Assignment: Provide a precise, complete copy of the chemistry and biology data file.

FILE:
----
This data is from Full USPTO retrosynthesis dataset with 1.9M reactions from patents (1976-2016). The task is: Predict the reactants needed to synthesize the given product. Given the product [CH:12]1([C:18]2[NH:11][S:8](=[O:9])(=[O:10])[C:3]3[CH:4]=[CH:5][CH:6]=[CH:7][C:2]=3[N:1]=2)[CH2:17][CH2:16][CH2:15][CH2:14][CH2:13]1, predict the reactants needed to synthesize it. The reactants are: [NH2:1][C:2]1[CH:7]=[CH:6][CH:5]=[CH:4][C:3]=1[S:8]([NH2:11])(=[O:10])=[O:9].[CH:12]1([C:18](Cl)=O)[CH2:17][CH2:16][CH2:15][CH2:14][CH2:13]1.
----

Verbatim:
This data is from Full USPTO retrosynthesis dataset with 1.9M reactions from patents (1976-2016). The task is: Predict the reactants needed to synthesize the given product. Given the product [CH:12]1([C:18]2[NH:11][S:8](=[O:9])(=[O:10])[C:3]3[CH:4]=[CH:5][CH:6]=[CH:7][C:2]=3[N:1]=2)[CH2:17][CH2:16][CH2:15][CH2:14][CH2:13]1, predict the reactants needed to synthesize it. The reactants are: [NH2:1][C:2]1[CH:7]=[CH:6][CH:5]=[CH:4][C:3]=1[S:8]([NH2:11])(=[O:10])=[O:9].[CH:12]1([C:18](Cl)=O)[CH2:17][CH2:16][CH2:15][CH2:14][CH2:13]1.